"We're tired of worksheets," they said. I had given them a total of two over the past two days and I had thought that they were a good review as we approach final exams. But there you have it - no more worksheets were wanted.
So we needed to review the dreaded preterite vs. imperfect today and worksheets were out of the question. We did a little practice activity and corrected it in class. Then I pulled a song out of the archives and we used it to discuss preterite, imperfect, and the uses of both. (See this old post on the brilliant song, Tu falta de ortografía.) But there are discussion questions on the sheet and I didn't want to assign them to be written (because that would make it a "worksheet"), and I knew that if we did them as a discussion in the large group that not everyone would participate.
So I assigned the questions as an oral activity. Students were given some time to prepare their answers and then I called them to my desk individually and asked them one of the three questions at random. They were told that they would not be allowed to read their response. They had to speak from memory. I graded them with a super simple speaking rubric which I'm sharing with you here today.
This is a good activity because students prepare answers to all three questions and when they know they are being graded on their vocabulary, pronunciation, thoroughness, and grammar, they really go out of their way to prepare good responses. The discussions I heard around the room made my heart all warm and fluttery in a good way. (Is that ser or estar? Don't forget to make it feminine. No, you say it like this . . . because there is an accent mark on it. Etc.)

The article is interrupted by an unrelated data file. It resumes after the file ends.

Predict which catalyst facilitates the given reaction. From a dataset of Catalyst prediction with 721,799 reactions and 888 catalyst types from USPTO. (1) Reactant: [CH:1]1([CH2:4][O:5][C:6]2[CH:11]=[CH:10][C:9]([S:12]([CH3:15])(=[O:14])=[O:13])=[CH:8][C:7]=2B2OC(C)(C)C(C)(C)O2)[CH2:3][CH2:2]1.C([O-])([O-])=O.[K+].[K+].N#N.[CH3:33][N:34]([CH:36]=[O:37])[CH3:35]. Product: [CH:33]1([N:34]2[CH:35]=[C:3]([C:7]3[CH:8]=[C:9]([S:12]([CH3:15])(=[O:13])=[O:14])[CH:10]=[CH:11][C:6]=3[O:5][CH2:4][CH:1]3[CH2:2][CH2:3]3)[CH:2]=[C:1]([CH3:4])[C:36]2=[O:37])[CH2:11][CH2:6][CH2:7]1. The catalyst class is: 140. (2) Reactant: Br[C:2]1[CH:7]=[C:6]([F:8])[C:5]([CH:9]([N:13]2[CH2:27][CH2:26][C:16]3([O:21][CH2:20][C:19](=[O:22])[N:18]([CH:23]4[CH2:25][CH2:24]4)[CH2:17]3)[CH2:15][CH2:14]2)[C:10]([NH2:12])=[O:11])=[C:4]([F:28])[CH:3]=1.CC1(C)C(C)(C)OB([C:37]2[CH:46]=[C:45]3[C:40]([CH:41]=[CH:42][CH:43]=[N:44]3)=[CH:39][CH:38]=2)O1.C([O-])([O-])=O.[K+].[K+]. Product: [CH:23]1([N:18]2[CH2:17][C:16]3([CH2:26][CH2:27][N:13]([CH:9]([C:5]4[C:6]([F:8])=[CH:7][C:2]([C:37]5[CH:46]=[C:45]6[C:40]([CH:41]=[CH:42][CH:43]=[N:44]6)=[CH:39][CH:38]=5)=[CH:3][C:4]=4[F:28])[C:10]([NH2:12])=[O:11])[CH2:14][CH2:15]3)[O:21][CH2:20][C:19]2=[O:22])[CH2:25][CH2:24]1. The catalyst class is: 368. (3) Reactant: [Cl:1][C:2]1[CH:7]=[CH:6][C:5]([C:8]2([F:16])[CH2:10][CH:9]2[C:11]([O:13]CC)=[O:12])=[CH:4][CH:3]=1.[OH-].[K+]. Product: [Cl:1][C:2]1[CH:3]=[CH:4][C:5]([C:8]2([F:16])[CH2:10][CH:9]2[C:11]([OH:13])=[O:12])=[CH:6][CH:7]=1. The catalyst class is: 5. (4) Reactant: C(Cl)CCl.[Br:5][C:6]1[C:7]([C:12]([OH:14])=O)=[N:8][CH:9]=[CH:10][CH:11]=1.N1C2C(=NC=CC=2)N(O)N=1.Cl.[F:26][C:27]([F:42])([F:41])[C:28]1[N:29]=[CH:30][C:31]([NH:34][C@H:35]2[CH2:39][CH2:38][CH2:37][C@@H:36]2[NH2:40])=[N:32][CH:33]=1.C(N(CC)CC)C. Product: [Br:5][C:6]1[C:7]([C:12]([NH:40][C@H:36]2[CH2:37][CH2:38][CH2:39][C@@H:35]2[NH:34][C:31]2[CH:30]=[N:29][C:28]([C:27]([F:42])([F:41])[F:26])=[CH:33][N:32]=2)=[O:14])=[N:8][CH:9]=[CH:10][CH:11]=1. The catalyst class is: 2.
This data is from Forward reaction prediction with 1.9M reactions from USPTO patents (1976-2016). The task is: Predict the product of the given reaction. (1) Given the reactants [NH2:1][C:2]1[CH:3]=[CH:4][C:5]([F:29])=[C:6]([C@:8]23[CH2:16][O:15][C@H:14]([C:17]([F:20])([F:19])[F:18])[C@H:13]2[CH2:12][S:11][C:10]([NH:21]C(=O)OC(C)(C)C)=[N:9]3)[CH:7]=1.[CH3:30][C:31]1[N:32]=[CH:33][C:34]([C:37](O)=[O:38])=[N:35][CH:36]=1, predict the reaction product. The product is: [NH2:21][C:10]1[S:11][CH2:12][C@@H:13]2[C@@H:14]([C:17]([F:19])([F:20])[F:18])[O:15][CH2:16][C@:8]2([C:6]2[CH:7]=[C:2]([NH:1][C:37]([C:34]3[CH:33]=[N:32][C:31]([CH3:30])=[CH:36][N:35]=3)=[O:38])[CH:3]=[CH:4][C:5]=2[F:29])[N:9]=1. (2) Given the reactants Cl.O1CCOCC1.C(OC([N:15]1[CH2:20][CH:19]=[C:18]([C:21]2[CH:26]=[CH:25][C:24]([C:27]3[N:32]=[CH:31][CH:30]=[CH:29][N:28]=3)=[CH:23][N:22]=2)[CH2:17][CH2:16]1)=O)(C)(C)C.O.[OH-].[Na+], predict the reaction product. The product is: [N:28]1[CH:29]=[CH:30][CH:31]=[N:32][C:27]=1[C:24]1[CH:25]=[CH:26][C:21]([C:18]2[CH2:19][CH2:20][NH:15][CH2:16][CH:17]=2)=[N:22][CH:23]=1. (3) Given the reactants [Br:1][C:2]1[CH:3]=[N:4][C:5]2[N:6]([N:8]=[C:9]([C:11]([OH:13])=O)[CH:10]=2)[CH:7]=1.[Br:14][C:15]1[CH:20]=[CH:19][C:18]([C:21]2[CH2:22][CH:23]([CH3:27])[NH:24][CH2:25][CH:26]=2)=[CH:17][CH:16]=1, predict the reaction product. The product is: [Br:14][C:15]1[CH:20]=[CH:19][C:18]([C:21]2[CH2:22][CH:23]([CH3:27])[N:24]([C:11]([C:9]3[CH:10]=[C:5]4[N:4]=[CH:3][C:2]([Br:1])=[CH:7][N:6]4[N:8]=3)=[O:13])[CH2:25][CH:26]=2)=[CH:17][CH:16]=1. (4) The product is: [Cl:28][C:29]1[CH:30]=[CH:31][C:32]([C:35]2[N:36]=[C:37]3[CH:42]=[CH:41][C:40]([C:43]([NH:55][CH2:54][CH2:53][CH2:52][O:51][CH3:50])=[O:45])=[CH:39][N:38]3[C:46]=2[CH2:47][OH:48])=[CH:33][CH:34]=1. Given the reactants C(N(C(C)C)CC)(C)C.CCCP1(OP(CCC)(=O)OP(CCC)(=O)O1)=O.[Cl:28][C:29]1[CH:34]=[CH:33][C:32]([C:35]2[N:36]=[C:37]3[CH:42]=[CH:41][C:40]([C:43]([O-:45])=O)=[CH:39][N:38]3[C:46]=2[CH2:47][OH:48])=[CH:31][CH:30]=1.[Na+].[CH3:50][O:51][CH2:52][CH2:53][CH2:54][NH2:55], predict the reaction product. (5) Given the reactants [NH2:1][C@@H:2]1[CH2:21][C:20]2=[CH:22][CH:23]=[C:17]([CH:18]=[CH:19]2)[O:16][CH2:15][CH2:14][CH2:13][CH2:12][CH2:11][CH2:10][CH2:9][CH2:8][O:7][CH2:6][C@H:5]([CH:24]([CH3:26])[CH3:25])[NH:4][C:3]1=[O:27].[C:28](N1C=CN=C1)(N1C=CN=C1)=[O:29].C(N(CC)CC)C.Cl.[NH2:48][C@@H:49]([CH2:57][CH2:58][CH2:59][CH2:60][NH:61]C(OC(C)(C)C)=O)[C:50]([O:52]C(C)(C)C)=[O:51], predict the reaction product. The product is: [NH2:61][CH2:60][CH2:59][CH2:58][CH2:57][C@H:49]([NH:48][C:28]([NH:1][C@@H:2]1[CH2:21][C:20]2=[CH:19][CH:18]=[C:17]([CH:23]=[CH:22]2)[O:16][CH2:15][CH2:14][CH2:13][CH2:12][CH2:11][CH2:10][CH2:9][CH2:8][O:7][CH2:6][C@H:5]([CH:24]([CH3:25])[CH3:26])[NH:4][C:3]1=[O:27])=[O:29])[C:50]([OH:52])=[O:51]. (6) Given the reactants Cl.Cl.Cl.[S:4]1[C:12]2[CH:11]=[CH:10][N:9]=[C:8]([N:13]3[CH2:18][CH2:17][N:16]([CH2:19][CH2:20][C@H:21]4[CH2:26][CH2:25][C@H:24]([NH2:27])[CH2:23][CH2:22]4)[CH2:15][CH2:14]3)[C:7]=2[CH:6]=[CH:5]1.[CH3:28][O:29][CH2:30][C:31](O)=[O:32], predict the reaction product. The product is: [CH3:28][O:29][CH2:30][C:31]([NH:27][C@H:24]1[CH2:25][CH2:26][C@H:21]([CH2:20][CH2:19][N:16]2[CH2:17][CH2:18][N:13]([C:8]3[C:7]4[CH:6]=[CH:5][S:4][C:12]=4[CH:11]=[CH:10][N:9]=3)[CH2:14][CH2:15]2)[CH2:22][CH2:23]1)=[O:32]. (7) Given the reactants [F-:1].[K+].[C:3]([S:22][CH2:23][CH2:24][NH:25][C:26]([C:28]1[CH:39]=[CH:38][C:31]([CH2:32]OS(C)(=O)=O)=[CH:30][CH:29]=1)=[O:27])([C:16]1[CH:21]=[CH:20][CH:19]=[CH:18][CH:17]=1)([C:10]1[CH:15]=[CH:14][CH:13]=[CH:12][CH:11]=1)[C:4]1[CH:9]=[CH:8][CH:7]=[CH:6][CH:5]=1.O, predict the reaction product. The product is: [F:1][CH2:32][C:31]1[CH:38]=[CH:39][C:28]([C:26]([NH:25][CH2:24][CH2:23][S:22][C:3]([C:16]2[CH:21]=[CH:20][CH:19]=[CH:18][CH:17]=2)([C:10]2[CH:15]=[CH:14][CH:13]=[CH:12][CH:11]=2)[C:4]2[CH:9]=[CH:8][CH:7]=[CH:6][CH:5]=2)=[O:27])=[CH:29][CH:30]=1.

Now here is where it becomes fun. I let them roll dice to figure out which prompt they would have to answer. Then somehow a classroom miracle occurred. The oral response inexplicably turned into a game. When it was their turn, a student would come up, take the die, go through their own personal good luck rituals, and roll. Applause would erupt if they got the number they were hoping for (or the 6 - which allowed them to select the prompt they wanted). They cheered for each other and they had an absolute blast with it! Honestly. I have never seen kids so excited by a speaking activity in my life and it made me soooo glad that I didn't give them another written review sheet!
The rubric is simple and easy to use. There is a grading key at the bottom of it which sets a high standard for an A - but makes a B or a C very obtainable. D and F grades really only apply to those students who are not making an effort. This, in my opinion, is how it should be.
Two rubrics fit on one sheet of paper so you can cut the sheet in half and save copies. And, because I teach so many different levels, I have a copy of the rubric in Spanish and one in English. I'm sharing it with you today in the hopes that you can get your students speaking and that it might be of some use to you. Have fun with it!